- Despite the name, not limited to Europe; more than 3,000 locations worldwide including several dozen locations in the U.S.
- Some locations are run on a franchise basis, so the service may vary from one to another.
Fox Rent A Car
- Available at dozens of locations in the U.S., as well as 16 other countries.
- Buyer beware: customer reviews aren't always complimentary.
Payless Car Rental
- About 40 locations in the US, with dozens more in 20+ countries
- Like Europcar, many locations are run on a franchise basis, so the manner in which they are run may vary. Additionally, some locations are not located in or near airports (for example, in Pennsylvania, a couple of locations are operated out of Ace Hardware stores).
E-Z Rent-A-Car: A few dozen locations worldwide
Sixt: Germany-based agency with locations in more than 100 countries (but only a small handful in the U.S.)
Additionally, there are local companies in many countries around the world that could also offer competitive rates if you know to look for them. Try searching on the country name and "car rental" to try to find them. A good guidebook will list them too.
One important caveat is that some of these companies may maintain "off-airport" lots, so it could take a little more effort to get to from the airport. That said, the mere presence of these companies near big airports can hold prices down at the other, on-airport rental companies, so you win on price and convenience in one shot.
Discount Car Rental Deals
To Find Competition, You Have to Look for It
Not only are your true options limited by the small number of companies "competing" mostly against themselves -- in addition, various marketing partnerships make it tough even to see all the prices from all the players in one place.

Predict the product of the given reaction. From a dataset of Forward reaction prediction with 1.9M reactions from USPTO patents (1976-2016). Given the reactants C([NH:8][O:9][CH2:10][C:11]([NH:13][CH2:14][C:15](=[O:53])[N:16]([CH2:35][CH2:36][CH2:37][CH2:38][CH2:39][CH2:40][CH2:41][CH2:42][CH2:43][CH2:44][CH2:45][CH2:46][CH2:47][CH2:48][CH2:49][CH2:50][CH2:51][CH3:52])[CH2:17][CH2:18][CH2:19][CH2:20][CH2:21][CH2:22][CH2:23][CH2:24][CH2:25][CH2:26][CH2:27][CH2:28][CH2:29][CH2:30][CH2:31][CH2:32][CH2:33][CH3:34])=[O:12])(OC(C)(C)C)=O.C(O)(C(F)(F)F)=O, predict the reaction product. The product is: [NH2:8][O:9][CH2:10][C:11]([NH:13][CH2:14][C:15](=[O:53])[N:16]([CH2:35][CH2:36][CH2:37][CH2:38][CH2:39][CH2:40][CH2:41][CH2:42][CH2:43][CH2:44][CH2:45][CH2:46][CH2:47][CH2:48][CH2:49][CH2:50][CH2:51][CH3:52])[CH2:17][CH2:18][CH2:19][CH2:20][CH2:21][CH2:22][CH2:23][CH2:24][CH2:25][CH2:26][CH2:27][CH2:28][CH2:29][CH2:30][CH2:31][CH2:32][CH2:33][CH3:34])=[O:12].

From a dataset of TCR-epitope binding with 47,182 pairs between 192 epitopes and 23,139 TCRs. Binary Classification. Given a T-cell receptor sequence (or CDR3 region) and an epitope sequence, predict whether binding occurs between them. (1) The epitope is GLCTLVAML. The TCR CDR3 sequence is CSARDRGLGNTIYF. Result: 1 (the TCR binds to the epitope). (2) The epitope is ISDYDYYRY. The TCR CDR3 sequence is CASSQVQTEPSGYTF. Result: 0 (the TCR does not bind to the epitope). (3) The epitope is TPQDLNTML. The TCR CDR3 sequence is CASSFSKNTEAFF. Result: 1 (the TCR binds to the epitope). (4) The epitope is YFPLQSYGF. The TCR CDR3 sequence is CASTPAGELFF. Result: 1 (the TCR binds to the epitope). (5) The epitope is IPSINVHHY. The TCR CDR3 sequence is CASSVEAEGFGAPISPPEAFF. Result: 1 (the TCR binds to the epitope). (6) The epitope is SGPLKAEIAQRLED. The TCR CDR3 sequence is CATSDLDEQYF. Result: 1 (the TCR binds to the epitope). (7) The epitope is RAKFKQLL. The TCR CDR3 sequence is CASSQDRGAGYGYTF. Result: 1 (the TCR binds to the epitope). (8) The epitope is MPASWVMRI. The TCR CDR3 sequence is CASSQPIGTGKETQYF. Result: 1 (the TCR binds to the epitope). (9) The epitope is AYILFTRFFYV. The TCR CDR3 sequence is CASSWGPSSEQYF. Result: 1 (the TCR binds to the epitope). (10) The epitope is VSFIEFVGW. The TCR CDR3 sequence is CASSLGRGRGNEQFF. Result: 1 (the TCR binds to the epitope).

For example, not everyone notices when doing routine rental car searches that not all car rental companies show up on all booking engines. This is because marketing partnerships between the major booking companies and the car rental companies work to exclude certain rental car companies from certain Web sites. More specifically, Expedia does not always include Avis-owned companies (Avis and Budget), and Orbitz often passes on Enterprise-owned companies (Alamo, Enterprise and National).
So when you search on one of these sites for a rental car, there well may be far better prices available at your location -- but you can't see them. Go ahead, test it for yourself; do a search on a regular booking site, then compare it to what you can get on Priceline, which shows the greatest number of companies in almost all cases. You will find subtle differences based on where you do your searches, so it is always a good idea to check in more than one place.
It is worth noting that many car rental companies pay high concession fees to the airports that give them privileged access to the main car rental locations -- leaving the smaller players to lease lots that are hopefully within a reasonable distance of the airport. Nonetheless, the mere presence of those smaller players, even off-airport, does tend to push prices down -- that is, unless you are searching on a site on which those smaller players do not appear.